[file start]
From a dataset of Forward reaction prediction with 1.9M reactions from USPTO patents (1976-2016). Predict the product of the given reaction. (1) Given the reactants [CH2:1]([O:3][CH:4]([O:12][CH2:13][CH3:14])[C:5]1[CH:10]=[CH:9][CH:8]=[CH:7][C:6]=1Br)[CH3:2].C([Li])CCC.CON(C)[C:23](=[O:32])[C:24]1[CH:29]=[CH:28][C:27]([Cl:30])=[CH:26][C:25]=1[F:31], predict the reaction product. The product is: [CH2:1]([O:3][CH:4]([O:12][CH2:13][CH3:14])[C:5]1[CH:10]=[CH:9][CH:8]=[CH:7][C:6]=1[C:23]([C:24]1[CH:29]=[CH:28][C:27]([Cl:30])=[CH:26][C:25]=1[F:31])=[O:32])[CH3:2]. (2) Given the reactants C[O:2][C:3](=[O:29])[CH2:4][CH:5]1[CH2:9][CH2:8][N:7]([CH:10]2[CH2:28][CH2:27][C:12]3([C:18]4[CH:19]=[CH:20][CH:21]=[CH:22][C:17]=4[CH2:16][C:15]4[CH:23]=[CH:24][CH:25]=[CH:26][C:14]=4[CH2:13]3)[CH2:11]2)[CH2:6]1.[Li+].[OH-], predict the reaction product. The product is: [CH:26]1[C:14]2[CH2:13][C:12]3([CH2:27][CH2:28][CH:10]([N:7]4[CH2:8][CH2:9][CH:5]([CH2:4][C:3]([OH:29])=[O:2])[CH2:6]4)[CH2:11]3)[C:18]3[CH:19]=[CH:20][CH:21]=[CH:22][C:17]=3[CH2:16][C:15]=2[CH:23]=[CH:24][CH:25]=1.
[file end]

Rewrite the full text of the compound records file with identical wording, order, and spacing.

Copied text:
From a dataset of Forward reaction prediction with 1.9M reactions from USPTO patents (1976-2016). Predict the product of the given reaction. (1) Given the reactants [CH2:1]([O:3][CH:4]([O:12][CH2:13][CH3:14])[C:5]1[CH:10]=[CH:9][CH:8]=[CH:7][C:6]=1Br)[CH3:2].C([Li])CCC.CON(C)[C:23](=[O:32])[C:24]1[CH:29]=[CH:28][C:27]([Cl:30])=[CH:26][C:25]=1[F:31], predict the reaction product. The product is: [CH2:1]([O:3][CH:4]([O:12][CH2:13][CH3:14])[C:5]1[CH:10]=[CH:9][CH:8]=[CH:7][C:6]=1[C:23]([C:24]1[CH:29]=[CH:28][C:27]([Cl:30])=[CH:26][C:25]=1[F:31])=[O:32])[CH3:2]. (2) Given the reactants C[O:2][C:3](=[O:29])[CH2:4][CH:5]1[CH2:9][CH2:8][N:7]([CH:10]2[CH2:28][CH2:27][C:12]3([C:18]4[CH:19]=[CH:20][CH:21]=[CH:22][C:17]=4[CH2:16][C:15]4[CH:23]=[CH:24][CH:25]=[CH:26][C:14]=4[CH2:13]3)[CH2:11]2)[CH2:6]1.[Li+].[OH-], predict the reaction product. The product is: [CH:26]1[C:14]2[CH2:13][C:12]3([CH2:27][CH2:28][CH:10]([N:7]4[CH2:8][CH2:9][CH:5]([CH2:4][C:3]([OH:29])=[O:2])[CH2:6]4)[CH2:11]3)[C:18]3[CH:19]=[CH:20][CH:21]=[CH:22][C:17]=3[CH2:16][C:15]=2[CH:23]=[CH:24][CH:25]=1.